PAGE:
It is said that adversity introduces us to ourselves.
This is true of a nation as well.
... And we have seen our national character in eloquent acts of sacrifice. Inside the World Trade Center, one man who could have saved himself stayed until the end at the side of his quadriplegic friend. A beloved priest died giving the last rites to a firefighter. Two office workers, finding a disabled stranger, carried her down 68 floors to safety. ...
In every generation, the world has produced enemies of human freedom. They have attacked America, because we are freedoms home and defender. And the commitment of our fathers is now the calling of our time.
President George W. Bush, Sept. 14, 2001
So what is it that today's business-technology managers really want from enterprise software vendors? This isn't to say that the suite-vs.-BOB debate is irrelevant, but is it the right question? The most important question? Battered by the economic slump, stung by fingerpointing over earlier big-software projects that didn't deliver as planned, and under far greater levels of scrutiny from their CEOs and CFOs about justification for major purchases, many CIOs and other business-technology leaders are probably asking themselves a new set of questions: Do I need to buy a lot of new stuff, or do I just need to apply the stuff I already have more effectively? Is EAI the answer? Do I need to buy or own everything, or is there a simpler, less-expensive way for this company to get the tools it needs in a shorter amount of time? The ideas behind what could be gained from CRM, business-intelligence, and other enterprise apps aren't wrong, these customers are saying, but what's the best approach for me to take to get to those ideas? Is it what it's been over the past few years--a multimillion-dollar project that takes 12 months with massive expenses for installation, training, integration, customization, and support, or are some vendors offering innovative approaches that can help me leverage more effectively much of what I already have? Or, do I have to boil the ocean every time I want to introduce a new enterprise application into the company?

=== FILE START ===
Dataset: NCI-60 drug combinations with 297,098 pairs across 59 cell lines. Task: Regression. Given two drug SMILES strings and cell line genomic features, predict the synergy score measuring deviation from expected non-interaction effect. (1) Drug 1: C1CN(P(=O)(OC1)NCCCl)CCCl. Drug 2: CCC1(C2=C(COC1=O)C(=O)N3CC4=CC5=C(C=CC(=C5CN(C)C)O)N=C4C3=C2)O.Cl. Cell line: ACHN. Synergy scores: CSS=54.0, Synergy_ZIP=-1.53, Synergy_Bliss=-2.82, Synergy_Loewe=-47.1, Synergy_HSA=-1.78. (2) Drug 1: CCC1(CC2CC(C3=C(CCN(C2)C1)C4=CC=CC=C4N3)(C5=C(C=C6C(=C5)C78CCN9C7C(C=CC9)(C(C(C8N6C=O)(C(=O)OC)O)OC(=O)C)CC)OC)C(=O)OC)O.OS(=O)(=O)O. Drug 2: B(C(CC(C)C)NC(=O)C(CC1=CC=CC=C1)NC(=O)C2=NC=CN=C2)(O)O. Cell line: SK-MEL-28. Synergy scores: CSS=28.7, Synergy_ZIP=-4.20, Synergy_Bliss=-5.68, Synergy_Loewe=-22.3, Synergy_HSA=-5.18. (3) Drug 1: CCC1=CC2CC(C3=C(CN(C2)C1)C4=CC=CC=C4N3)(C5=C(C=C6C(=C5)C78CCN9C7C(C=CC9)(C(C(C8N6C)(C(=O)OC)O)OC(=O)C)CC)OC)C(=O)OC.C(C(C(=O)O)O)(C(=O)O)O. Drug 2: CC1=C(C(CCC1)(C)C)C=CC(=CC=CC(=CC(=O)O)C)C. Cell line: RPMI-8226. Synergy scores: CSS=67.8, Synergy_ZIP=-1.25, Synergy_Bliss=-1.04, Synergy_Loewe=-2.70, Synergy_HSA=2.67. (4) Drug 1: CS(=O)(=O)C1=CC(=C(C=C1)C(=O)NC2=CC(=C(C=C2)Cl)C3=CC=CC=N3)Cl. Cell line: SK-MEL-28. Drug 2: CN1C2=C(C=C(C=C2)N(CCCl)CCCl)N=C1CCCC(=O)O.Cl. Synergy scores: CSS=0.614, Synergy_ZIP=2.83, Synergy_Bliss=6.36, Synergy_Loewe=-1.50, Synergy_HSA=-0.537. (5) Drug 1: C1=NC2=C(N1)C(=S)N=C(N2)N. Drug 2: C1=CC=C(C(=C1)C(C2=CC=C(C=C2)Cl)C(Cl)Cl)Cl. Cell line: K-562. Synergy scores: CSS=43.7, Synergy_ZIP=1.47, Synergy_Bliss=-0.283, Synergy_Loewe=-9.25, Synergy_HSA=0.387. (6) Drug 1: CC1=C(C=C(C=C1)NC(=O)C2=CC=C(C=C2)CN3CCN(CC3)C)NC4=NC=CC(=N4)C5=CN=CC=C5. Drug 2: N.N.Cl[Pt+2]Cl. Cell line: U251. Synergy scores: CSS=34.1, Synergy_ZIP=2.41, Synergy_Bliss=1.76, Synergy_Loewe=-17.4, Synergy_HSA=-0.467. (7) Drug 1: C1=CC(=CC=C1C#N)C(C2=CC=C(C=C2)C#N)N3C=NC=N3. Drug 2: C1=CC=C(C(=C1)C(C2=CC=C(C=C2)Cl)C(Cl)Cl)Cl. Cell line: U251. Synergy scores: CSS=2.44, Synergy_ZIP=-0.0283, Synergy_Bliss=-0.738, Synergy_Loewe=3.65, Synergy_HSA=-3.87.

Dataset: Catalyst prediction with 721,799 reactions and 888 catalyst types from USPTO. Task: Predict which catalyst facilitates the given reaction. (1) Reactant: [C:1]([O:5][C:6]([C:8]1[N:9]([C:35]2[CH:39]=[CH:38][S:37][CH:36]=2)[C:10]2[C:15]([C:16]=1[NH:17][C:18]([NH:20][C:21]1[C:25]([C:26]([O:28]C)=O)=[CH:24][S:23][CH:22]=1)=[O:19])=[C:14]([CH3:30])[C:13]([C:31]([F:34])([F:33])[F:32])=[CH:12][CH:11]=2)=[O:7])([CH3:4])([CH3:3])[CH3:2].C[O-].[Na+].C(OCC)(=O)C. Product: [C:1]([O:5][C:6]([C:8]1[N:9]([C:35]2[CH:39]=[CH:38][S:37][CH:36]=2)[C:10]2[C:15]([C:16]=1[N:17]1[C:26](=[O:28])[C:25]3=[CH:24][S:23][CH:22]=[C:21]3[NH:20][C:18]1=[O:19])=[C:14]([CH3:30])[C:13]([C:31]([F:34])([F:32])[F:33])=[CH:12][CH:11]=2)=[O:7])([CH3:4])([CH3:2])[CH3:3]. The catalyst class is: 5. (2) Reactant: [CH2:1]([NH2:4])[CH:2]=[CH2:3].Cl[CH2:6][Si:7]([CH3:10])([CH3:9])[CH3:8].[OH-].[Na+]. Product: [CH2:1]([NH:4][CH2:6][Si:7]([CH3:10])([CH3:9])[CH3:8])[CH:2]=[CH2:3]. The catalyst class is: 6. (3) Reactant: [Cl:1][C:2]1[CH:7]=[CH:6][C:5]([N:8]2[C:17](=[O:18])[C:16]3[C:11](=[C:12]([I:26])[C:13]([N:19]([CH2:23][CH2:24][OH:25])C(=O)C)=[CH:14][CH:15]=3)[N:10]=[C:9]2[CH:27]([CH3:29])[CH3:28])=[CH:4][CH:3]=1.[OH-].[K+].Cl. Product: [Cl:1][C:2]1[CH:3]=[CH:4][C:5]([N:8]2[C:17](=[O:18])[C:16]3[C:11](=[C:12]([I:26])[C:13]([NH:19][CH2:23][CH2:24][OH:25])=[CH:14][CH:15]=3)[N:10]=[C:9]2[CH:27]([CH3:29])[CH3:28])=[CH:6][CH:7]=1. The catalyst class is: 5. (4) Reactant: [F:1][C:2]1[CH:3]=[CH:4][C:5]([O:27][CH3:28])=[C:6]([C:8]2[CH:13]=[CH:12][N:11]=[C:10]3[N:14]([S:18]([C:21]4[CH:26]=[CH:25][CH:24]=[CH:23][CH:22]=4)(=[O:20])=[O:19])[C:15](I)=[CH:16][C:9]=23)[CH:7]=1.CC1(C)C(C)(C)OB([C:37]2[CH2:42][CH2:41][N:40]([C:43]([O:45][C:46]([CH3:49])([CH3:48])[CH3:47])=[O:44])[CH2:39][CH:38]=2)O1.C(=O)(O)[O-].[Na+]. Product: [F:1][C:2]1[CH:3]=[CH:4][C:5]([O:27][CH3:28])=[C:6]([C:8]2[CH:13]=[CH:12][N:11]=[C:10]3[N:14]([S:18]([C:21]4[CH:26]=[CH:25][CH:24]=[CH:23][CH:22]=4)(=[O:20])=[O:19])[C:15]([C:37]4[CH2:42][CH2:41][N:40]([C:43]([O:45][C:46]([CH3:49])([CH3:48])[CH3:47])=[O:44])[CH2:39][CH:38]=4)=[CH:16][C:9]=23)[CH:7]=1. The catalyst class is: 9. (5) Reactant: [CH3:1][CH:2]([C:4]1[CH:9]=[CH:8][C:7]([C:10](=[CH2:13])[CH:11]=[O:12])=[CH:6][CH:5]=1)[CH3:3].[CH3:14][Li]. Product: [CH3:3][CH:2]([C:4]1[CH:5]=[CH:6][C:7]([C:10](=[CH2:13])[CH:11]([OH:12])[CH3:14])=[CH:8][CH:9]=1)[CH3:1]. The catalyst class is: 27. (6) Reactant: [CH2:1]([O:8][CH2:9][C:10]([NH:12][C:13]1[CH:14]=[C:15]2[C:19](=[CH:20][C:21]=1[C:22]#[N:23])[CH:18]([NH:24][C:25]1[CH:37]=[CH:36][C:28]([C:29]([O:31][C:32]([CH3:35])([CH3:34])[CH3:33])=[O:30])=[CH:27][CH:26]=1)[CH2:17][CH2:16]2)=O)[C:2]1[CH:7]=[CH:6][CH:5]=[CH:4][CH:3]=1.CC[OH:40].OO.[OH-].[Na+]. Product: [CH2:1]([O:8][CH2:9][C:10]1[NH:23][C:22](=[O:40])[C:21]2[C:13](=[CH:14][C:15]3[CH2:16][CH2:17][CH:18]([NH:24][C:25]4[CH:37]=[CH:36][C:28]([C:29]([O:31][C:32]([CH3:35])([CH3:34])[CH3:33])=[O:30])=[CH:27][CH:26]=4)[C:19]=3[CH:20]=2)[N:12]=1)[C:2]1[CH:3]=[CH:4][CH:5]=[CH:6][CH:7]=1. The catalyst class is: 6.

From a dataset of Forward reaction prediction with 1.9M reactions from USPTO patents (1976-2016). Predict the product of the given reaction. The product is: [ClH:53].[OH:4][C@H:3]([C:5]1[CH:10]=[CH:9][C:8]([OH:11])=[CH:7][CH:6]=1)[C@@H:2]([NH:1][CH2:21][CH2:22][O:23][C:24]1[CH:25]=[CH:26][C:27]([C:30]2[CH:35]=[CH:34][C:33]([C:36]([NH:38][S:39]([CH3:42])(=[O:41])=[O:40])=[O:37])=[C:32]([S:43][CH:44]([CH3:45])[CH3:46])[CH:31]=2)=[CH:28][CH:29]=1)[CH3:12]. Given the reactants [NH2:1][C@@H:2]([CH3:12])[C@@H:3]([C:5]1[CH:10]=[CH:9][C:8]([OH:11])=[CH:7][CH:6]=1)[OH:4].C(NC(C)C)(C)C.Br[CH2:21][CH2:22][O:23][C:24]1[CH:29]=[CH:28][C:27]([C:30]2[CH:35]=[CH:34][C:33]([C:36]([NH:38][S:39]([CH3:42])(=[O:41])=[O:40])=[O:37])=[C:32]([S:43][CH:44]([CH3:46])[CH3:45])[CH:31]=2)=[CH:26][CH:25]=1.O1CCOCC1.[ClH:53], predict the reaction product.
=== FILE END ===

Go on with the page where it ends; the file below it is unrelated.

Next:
There is, I think, an analogy for what's going on in the enterprise-app space to be found at the far end of the IT spectrum: the PC market. For years, people have been saying the PC is a commodity; more recently, some have begun to whisper and then chant that the PC is dead. It's interesting that in such a climate, IBM just introduced a new line of PCs that's intensely un-commodity in design, performance, capability, and utility; in essence, IBM stopped listening to conventional wisdom. And it figured out which question is the right one.